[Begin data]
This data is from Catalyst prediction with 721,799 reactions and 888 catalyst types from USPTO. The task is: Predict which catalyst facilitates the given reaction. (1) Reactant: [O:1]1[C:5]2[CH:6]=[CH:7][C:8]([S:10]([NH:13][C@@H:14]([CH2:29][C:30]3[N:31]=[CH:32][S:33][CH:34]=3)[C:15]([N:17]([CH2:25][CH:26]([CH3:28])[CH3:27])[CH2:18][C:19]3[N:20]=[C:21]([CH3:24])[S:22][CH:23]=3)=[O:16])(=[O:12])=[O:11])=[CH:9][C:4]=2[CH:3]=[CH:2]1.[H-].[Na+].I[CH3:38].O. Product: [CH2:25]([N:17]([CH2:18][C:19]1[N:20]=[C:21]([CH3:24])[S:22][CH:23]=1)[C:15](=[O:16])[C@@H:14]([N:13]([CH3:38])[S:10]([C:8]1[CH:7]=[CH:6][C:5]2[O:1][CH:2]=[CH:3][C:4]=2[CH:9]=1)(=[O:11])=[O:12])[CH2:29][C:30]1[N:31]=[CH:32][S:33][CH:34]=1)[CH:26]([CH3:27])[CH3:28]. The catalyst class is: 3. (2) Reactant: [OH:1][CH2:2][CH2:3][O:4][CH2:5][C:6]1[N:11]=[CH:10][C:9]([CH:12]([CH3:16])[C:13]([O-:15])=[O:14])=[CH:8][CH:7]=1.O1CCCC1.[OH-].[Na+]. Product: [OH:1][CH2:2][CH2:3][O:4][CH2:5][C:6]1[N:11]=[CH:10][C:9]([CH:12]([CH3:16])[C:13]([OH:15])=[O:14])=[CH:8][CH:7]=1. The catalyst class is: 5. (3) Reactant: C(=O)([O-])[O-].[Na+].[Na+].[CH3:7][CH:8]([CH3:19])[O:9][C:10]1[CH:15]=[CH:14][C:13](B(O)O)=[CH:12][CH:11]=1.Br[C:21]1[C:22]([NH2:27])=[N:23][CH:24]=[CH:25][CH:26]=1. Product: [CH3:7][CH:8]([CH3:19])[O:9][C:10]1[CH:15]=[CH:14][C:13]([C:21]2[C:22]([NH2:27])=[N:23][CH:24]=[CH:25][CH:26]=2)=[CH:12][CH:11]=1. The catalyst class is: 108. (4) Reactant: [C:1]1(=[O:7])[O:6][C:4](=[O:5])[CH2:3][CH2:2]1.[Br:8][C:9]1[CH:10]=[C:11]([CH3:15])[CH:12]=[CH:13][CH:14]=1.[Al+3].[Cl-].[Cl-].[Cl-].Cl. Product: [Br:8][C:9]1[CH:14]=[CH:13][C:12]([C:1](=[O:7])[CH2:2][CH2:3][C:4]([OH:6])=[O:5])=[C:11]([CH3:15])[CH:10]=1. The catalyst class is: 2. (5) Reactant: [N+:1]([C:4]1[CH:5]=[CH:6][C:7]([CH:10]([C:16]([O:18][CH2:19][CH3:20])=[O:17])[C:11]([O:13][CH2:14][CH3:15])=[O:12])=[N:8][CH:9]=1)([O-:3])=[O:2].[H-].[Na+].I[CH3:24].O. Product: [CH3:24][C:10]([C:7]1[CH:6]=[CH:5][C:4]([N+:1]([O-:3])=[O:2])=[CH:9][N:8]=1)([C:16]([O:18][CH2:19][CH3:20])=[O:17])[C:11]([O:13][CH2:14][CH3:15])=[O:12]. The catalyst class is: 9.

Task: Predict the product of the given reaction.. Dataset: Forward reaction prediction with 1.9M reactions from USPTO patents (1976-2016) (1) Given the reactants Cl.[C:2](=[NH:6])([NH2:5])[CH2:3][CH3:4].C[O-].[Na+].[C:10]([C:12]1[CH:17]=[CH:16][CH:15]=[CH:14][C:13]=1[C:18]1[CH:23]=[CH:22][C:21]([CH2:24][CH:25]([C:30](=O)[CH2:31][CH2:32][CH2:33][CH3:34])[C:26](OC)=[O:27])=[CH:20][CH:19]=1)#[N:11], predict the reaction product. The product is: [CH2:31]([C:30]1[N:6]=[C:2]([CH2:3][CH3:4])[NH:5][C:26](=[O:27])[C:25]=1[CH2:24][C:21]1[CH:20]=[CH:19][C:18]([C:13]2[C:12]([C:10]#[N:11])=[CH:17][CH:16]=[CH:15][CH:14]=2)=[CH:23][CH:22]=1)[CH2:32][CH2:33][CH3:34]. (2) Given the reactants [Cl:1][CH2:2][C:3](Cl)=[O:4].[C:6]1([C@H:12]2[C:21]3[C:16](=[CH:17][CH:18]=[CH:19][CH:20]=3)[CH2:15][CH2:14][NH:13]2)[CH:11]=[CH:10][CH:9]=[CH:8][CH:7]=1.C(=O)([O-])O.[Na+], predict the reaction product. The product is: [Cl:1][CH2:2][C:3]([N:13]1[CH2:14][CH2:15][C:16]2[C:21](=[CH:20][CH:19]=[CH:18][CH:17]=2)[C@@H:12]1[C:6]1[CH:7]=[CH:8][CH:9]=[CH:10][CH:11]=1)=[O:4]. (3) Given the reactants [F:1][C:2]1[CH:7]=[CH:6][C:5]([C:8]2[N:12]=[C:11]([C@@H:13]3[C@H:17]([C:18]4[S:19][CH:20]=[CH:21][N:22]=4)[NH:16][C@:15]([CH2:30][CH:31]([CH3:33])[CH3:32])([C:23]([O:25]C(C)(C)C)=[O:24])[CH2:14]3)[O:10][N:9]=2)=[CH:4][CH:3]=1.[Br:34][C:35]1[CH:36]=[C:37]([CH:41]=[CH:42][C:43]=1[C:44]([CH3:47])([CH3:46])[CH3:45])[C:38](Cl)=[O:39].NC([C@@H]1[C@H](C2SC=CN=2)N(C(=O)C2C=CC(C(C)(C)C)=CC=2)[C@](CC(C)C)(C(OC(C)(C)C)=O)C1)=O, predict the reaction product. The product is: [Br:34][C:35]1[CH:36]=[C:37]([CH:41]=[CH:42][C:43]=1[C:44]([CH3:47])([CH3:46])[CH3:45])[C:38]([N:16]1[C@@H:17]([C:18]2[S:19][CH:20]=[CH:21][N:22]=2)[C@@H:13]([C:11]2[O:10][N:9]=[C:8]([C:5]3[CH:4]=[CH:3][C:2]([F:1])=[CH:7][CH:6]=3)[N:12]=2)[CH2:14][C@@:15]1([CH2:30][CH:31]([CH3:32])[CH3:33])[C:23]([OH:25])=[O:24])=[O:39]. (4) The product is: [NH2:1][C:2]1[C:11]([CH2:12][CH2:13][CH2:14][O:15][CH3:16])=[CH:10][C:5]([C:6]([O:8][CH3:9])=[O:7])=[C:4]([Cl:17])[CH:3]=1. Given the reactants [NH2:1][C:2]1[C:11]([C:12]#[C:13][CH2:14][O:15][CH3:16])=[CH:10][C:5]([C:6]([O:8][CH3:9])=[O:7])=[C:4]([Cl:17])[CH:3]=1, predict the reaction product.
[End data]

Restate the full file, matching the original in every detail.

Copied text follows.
This data is from Catalyst prediction with 721,799 reactions and 888 catalyst types from USPTO. The task is: Predict which catalyst facilitates the given reaction. (1) Reactant: [O:1]1[C:5]2[CH:6]=[CH:7][C:8]([S:10]([NH:13][C@@H:14]([CH2:29][C:30]3[N:31]=[CH:32][S:33][CH:34]=3)[C:15]([N:17]([CH2:25][CH:26]([CH3:28])[CH3:27])[CH2:18][C:19]3[N:20]=[C:21]([CH3:24])[S:22][CH:23]=3)=[O:16])(=[O:12])=[O:11])=[CH:9][C:4]=2[CH:3]=[CH:2]1.[H-].[Na+].I[CH3:38].O. Product: [CH2:25]([N:17]([CH2:18][C:19]1[N:20]=[C:21]([CH3:24])[S:22][CH:23]=1)[C:15](=[O:16])[C@@H:14]([N:13]([CH3:38])[S:10]([C:8]1[CH:7]=[CH:6][C:5]2[O:1][CH:2]=[CH:3][C:4]=2[CH:9]=1)(=[O:11])=[O:12])[CH2:29][C:30]1[N:31]=[CH:32][S:33][CH:34]=1)[CH:26]([CH3:27])[CH3:28]. The catalyst class is: 3. (2) Reactant: [OH:1][CH2:2][CH2:3][O:4][CH2:5][C:6]1[N:11]=[CH:10][C:9]([CH:12]([CH3:16])[C:13]([O-:15])=[O:14])=[CH:8][CH:7]=1.O1CCCC1.[OH-].[Na+]. Product: [OH:1][CH2:2][CH2:3][O:4][CH2:5][C:6]1[N:11]=[CH:10][C:9]([CH:12]([CH3:16])[C:13]([OH:15])=[O:14])=[CH:8][CH:7]=1. The catalyst class is: 5. (3) Reactant: C(=O)([O-])[O-].[Na+].[Na+].[CH3:7][CH:8]([CH3:19])[O:9][C:10]1[CH:15]=[CH:14][C:13](B(O)O)=[CH:12][CH:11]=1.Br[C:21]1[C:22]([NH2:27])=[N:23][CH:24]=[CH:25][CH:26]=1. Product: [CH3:7][CH:8]([CH3:19])[O:9][C:10]1[CH:15]=[CH:14][C:13]([C:21]2[C:22]([NH2:27])=[N:23][CH:24]=[CH:25][CH:26]=2)=[CH:12][CH:11]=1. The catalyst class is: 108. (4) Reactant: [C:1]1(=[O:7])[O:6][C:4](=[O:5])[CH2:3][CH2:2]1.[Br:8][C:9]1[CH:10]=[C:11]([CH3:15])[CH:12]=[CH:13][CH:14]=1.[Al+3].[Cl-].[Cl-].[Cl-].Cl. Product: [Br:8][C:9]1[CH:14]=[CH:13][C:12]([C:1](=[O:7])[CH2:2][CH2:3][C:4]([OH:6])=[O:5])=[C:11]([CH3:15])[CH:10]=1. The catalyst class is: 2. (5) Reactant: [N+:1]([C:4]1[CH:5]=[CH:6][C:7]([CH:10]([C:16]([O:18][CH2:19][CH3:20])=[O:17])[C:11]([O:13][CH2:14][CH3:15])=[O:12])=[N:8][CH:9]=1)([O-:3])=[O:2].[H-].[Na+].I[CH3:24].O. Product: [CH3:24][C:10]([C:7]1[CH:6]=[CH:5][C:4]([N+:1]([O-:3])=[O:2])=[CH:9][N:8]=1)([C:16]([O:18][CH2:19][CH3:20])=[O:17])[C:11]([O:13][CH2:14][CH3:15])=[O:12]. The catalyst class is: 9.

Task: Predict the product of the given reaction.. Dataset: Forward reaction prediction with 1.9M reactions from USPTO patents (1976-2016) (1) Given the reactants Cl.[C:2](=[NH:6])([NH2:5])[CH2:3][CH3:4].C[O-].[Na+].[C:10]([C:12]1[CH:17]=[CH:16][CH:15]=[CH:14][C:13]=1[C:18]1[CH:23]=[CH:22][C:21]([CH2:24][CH:25]([C:30](=O)[CH2:31][CH2:32][CH2:33][CH3:34])[C:26](OC)=[O:27])=[CH:20][CH:19]=1)#[N:11], predict the reaction product. The product is: [CH2:31]([C:30]1[N:6]=[C:2]([CH2:3][CH3:4])[NH:5][C:26](=[O:27])[C:25]=1[CH2:24][C:21]1[CH:20]=[CH:19][C:18]([C:13]2[C:12]([C:10]#[N:11])=[CH:17][CH:16]=[CH:15][CH:14]=2)=[CH:23][CH:22]=1)[CH2:32][CH2:33][CH3:34]. (2) Given the reactants [Cl:1][CH2:2][C:3](Cl)=[O:4].[C:6]1([C@H:12]2[C:21]3[C:16](=[CH:17][CH:18]=[CH:19][CH:20]=3)[CH2:15][CH2:14][NH:13]2)[CH:11]=[CH:10][CH:9]=[CH:8][CH:7]=1.C(=O)([O-])O.[Na+], predict the reaction product. The product is: [Cl:1][CH2:2][C:3]([N:13]1[CH2:14][CH2:15][C:16]2[C:21](=[CH:20][CH:19]=[CH:18][CH:17]=2)[C@@H:12]1[C:6]1[CH:7]=[CH:8][CH:9]=[CH:10][CH:11]=1)=[O:4]. (3) Given the reactants [F:1][C:2]1[CH:7]=[CH:6][C:5]([C:8]2[N:12]=[C:11]([C@@H:13]3[C@H:17]([C:18]4[S:19][CH:20]=[CH:21][N:22]=4)[NH:16][C@:15]([CH2:30][CH:31]([CH3:33])[CH3:32])([C:23]([O:25]C(C)(C)C)=[O:24])[CH2:14]3)[O:10][N:9]=2)=[CH:4][CH:3]=1.[Br:34][C:35]1[CH:36]=[C:37]([CH:41]=[CH:42][C:43]=1[C:44]([CH3:47])([CH3:46])[CH3:45])[C:38](Cl)=[O:39].NC([C@@H]1[C@H](C2SC=CN=2)N(C(=O)C2C=CC(C(C)(C)C)=CC=2)[C@](CC(C)C)(C(OC(C)(C)C)=O)C1)=O, predict the reaction product. The product is: [Br:34][C:35]1[CH:36]=[C:37]([CH:41]=[CH:42][C:43]=1[C:44]([CH3:47])([CH3:46])[CH3:45])[C:38]([N:16]1[C@@H:17]([C:18]2[S:19][CH:20]=[CH:21][N:22]=2)[C@@H:13]([C:11]2[O:10][N:9]=[C:8]([C:5]3[CH:4]=[CH:3][C:2]([F:1])=[CH:7][CH:6]=3)[N:12]=2)[CH2:14][C@@:15]1([CH2:30][CH:31]([CH3:32])[CH3:33])[C:23]([OH:25])=[O:24])=[O:39]. (4) The product is: [NH2:1][C:2]1[C:11]([CH2:12][CH2:13][CH2:14][O:15][CH3:16])=[CH:10][C:5]([C:6]([O:8][CH3:9])=[O:7])=[C:4]([Cl:17])[CH:3]=1. Given the reactants [NH2:1][C:2]1[C:11]([C:12]#[C:13][CH2:14][O:15][CH3:16])=[CH:10][C:5]([C:6]([O:8][CH3:9])=[O:7])=[C:4]([Cl:17])[CH:3]=1, predict the reaction product.